The presence of ceftriaxone may falsely lower estimated blood glucose values obtained with some blood glucose monitoring systems. Please refer to instructions for use for each system. Alternative testing methods should be used if necessary.
Each gram of ceftriaxone sodium contains approximately 3.6 mmol sodium. This should be taken into consideration in patients on a controlled sodium diet.
Ceftriaxone has a limited spectrum of antibacterial activity and may not be suitable for use as a single agent for the treatment of some types of infections unless the pathogen has already been confirmed (see section 4.2). In polymicrobial infections, where suspected pathogens include organisms resistant to ceftriaxone, administration of an additional antibiotic should be considered.
In case a lidocaine solution is used as a solvent, ceftriaxone solutions must only be used for intramuscular injection. Contraindications to lidocaine, warnings and other relevant information as detailed in the Summary of Product Characteristics of lidocaine must be considered before use (see section 4.3). The lidocaine solution should never be administered intravenously.
When shadows are observed on sonograms, consideration should be given to the possibility of precipitates of calcium ceftriaxone. Shadows, which have been mistaken for gallstones, have been detected on sonograms of the gallbladder and have been observed more frequently at ceftriaxone doses of 1 g per day and above. Caution should be particularly considered in the paediatric population. Such precipitates disappear after discontinuation of ceftriaxone therapy. Rarely precipitates of calcium ceftriaxone have been associated with symptoms. In symptomatic cases, conservative nonsurgical management is recommended and discontinuation of ceftriaxone treatment should be considered by the physician based on specific benefit risk assessment (see section 4.8).
Cases of pancreatitis, possibly of biliary obstruction aetiology, have been reported in patients treated with Ceftriaxone (see section 4.8). Most patients presented with risk factors for biliary stasis and biliary sludge e.g. preceding major therapy, severe illness and total parenteral nutrition. A trigger or cofactor of Ceftriaxone-related biliary precipitation cannot be ruled out.
Cases of renal lithiasis have been reported, which is reversible upon discontinuation of ceftriaxone (see section 4.8). In symptomatic cases, sonography should be performed. Use in patients with history of renal lithiasis or with hypercalciuria should be considered by the physician based on specific benefit risk assessment.
Calcium-containing diluents, such as Ringer’s solution or Hartmann’s solution, should not be used to reconstitute Ceftriaxone vials or to further dilute a reconstituted vial for intravenous administration because a precipitate can form.
Precipitation of ceftriaxone-calcium can also occur when ceftriaxone is mixed with calcium-containing solutions in the same intravenous administration line.
Ceftriaxone must not be administered simultaneously with calcium-containing intravenous solutions, including continuous calcium-containing infusions such as parenteral nutrition via a Y-site. However, in patients other than neonates, ceftriaxone and calcium-containing solutions may be administered sequentially of one another if the infusion lines are thoroughly flushed between infusions with a compatible fluid.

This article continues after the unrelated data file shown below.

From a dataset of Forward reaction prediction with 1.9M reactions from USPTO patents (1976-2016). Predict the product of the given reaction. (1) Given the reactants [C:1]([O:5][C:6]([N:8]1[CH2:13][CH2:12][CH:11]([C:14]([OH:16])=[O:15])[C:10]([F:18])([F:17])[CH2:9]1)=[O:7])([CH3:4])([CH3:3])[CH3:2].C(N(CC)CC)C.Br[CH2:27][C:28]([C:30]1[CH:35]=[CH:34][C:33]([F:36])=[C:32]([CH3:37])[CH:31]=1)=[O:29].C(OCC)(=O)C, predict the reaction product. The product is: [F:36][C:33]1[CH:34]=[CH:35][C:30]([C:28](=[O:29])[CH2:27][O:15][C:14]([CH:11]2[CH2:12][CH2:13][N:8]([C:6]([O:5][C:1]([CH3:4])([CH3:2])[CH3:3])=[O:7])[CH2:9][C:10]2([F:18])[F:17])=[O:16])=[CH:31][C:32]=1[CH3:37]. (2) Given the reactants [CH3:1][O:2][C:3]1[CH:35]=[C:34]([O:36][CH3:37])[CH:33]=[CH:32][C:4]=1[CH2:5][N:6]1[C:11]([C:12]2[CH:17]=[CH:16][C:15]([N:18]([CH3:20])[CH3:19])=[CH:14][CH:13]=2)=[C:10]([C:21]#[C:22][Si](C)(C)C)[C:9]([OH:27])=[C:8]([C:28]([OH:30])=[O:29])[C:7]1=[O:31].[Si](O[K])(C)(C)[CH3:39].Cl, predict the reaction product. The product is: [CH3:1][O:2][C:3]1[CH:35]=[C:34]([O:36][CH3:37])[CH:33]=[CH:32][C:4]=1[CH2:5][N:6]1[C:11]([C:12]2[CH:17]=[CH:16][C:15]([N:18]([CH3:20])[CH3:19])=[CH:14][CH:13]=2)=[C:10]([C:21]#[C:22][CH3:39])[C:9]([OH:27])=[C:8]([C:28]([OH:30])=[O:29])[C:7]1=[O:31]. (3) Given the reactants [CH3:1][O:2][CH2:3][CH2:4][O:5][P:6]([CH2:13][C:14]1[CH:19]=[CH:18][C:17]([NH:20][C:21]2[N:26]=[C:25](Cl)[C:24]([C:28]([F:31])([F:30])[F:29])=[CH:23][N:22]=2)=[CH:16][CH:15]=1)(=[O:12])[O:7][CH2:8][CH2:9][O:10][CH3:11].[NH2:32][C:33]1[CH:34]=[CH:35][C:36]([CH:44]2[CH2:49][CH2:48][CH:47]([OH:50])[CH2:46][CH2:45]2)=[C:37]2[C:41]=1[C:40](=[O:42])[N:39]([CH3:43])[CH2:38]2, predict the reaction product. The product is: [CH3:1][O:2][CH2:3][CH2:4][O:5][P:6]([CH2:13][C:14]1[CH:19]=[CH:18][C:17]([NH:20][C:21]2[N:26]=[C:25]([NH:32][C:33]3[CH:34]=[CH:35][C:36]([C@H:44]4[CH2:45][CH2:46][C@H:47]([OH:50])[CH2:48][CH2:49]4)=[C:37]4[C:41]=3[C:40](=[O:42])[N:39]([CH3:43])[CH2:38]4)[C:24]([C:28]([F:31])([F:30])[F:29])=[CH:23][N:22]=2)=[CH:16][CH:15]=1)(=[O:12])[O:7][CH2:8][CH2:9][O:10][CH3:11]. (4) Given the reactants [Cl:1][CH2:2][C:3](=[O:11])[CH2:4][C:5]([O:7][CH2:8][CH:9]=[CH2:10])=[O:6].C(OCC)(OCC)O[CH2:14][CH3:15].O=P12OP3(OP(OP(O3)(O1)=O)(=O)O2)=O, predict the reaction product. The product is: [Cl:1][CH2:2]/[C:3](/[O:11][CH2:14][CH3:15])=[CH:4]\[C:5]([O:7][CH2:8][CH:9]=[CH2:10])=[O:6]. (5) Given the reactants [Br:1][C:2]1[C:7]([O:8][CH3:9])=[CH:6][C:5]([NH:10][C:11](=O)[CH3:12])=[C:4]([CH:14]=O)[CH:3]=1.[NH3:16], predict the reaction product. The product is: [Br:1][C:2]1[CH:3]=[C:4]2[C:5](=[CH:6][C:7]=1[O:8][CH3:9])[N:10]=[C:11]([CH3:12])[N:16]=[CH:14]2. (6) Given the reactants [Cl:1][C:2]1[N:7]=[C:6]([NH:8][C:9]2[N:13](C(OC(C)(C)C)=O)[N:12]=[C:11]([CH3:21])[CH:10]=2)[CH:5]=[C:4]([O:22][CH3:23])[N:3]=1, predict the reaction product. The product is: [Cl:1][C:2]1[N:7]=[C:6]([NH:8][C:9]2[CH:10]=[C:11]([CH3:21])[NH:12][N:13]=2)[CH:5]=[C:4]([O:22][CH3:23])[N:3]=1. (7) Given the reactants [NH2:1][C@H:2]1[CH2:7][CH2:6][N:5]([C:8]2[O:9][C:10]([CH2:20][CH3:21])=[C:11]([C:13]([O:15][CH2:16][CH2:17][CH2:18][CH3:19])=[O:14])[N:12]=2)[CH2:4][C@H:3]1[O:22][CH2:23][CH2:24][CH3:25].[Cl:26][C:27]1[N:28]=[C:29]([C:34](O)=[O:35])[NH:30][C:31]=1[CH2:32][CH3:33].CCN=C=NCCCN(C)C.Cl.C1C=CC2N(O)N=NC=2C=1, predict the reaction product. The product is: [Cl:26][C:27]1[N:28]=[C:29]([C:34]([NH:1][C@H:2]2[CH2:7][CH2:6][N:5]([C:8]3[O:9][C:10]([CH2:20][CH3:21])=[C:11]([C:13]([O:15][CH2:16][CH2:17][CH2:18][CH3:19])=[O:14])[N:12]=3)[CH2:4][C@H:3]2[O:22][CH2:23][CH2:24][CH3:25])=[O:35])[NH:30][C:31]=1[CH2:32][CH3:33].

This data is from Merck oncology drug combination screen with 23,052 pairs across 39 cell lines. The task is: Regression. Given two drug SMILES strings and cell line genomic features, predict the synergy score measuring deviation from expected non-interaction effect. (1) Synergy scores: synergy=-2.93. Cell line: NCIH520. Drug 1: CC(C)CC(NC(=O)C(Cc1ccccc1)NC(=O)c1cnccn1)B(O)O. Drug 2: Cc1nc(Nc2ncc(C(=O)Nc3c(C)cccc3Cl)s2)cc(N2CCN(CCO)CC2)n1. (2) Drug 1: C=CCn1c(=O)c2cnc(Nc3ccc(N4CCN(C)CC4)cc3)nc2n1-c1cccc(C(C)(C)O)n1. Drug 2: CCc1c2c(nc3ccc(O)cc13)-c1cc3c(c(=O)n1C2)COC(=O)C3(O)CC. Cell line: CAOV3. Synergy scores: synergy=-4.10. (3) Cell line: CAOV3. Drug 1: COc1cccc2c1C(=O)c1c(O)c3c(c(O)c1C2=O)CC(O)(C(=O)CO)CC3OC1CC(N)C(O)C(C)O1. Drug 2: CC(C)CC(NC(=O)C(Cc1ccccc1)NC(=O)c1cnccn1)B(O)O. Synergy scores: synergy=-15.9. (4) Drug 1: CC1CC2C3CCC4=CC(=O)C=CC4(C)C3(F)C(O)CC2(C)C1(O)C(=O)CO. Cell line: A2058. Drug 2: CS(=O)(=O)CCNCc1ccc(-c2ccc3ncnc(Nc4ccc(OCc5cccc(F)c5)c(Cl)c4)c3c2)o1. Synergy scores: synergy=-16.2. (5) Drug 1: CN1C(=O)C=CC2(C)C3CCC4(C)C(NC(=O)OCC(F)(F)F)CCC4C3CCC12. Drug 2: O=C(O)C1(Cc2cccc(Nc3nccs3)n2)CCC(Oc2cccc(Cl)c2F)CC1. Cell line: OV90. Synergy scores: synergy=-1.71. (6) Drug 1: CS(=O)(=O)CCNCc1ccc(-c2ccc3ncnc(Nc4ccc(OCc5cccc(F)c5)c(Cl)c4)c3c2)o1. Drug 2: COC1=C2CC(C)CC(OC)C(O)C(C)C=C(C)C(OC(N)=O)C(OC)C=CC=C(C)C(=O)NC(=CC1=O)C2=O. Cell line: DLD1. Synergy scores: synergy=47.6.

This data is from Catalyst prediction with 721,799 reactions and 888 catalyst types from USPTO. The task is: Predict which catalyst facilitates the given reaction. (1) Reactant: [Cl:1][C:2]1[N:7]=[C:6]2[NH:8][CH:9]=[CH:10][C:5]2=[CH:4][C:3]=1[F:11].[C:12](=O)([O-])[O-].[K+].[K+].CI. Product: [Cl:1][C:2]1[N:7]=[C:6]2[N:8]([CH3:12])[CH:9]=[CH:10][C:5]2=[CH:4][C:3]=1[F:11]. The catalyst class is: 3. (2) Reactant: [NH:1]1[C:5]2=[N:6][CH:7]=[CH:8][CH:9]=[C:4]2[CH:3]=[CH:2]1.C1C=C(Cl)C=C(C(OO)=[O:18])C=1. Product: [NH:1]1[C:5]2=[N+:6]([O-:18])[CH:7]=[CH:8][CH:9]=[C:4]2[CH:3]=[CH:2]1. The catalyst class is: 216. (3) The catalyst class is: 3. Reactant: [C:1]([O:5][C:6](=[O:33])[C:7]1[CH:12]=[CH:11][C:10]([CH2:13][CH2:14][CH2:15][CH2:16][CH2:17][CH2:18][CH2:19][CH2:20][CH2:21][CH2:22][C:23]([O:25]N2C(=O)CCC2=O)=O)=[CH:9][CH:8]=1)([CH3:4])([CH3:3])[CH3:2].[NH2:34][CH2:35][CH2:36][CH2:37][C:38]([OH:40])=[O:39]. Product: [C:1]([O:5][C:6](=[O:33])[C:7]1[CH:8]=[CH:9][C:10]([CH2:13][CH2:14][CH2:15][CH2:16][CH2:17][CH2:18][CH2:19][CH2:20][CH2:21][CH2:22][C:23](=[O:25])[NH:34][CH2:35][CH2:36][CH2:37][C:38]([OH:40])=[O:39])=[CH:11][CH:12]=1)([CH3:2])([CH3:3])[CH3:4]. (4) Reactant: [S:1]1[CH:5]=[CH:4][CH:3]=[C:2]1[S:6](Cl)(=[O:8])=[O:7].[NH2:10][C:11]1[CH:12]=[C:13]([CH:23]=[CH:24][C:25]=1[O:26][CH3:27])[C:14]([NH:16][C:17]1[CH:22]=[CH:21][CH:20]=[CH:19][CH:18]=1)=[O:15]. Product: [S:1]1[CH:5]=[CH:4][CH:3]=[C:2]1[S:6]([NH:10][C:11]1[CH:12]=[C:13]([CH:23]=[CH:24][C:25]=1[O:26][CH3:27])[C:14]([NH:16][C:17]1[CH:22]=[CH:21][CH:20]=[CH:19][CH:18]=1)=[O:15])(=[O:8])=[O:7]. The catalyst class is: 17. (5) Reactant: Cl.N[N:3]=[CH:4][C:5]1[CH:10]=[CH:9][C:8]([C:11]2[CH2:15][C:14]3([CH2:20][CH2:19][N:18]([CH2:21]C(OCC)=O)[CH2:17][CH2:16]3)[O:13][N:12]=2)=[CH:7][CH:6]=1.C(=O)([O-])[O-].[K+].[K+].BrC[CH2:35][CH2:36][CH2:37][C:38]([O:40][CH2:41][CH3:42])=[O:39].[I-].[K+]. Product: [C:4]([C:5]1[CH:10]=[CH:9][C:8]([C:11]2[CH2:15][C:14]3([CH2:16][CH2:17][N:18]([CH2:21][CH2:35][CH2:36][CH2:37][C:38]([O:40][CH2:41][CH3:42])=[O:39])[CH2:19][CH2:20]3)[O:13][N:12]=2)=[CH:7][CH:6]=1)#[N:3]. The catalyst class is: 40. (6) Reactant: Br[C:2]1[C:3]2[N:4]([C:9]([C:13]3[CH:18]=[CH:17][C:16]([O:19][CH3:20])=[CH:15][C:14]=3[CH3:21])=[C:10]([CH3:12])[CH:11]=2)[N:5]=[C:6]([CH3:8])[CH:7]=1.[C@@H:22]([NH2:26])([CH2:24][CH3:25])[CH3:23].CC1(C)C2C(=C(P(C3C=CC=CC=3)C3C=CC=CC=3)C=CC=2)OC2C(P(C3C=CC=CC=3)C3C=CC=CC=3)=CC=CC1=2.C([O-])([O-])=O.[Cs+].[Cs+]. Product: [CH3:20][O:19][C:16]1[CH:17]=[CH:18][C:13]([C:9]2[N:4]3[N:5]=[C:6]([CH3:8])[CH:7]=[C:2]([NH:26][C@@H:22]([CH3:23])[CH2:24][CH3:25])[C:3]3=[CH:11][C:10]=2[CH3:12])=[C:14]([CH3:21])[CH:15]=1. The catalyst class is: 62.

In vitro studies using adult and neonatal plasma from umbilical cord blood demonstrated that neonates have an increased risk of precipitation of ceftriaxone-calcium (see sections 4.2, 4.3, 4.4, 4.8 and 6.2).
Concomitant use with oral anticoagulants may increase the anti-vitamin K effect and the risk of bleeding. It is recommended that the International Normalised Ratio (INR) is monitored frequently and the posology of the anti-vitamin K drug adjusted accordingly, both during and after treatment with ceftriaxone (see section 4.8).
There is conflicting evidence regarding a potential increase in renal toxicity of aminoglycosides when used with cephalosporins. The recommended monitoring of aminoglycoside levels (and renal function) in clinical practice should be closely adhered to in such cases.
In an in-vitro study antagonistic effects have been observed with the combination of chloramphenicol and ceftriaxone. The clinical relevance of this finding is unknown.
There have been no reports of an interaction between ceftriaxone and oral calcium-containing products or interaction between intramuscular ceftriaxone and calcium-containing products (intravenous or oral).
In patients treated with ceftriaxone, the Coombs' test may lead to false-positive test results.
Ceftriaxone, like other antibiotics, may result in false-positive tests for galactosaemia.
Likewise, non-enzymatic methods for glucose determination in urine may yield false-positive results. For this reason, glucose level determination in urine during therapy with ceftriaxone should be carried out enzymatically.
No impairment of renal function has been observed after concurrent administration of large doses of ceftriaxone and potent diuretics (e.g. furosemide).
Simultaneous administration of probenecid does not reduce the elimination of ceftriaxone.
Ceftriaxone crosses the placental barrier. There are limited amounts of data from the use of ceftriaxone in pregnant women. Animal studies do not indicate direct or indirect harmful effects with respect to embryonal/foetal, perinatal and postnatal development (see section 5.3). Ceftriaxone should only be administered during pregnancy and in particular in the first trimester of pregnancy if the benefit outweighs the risk.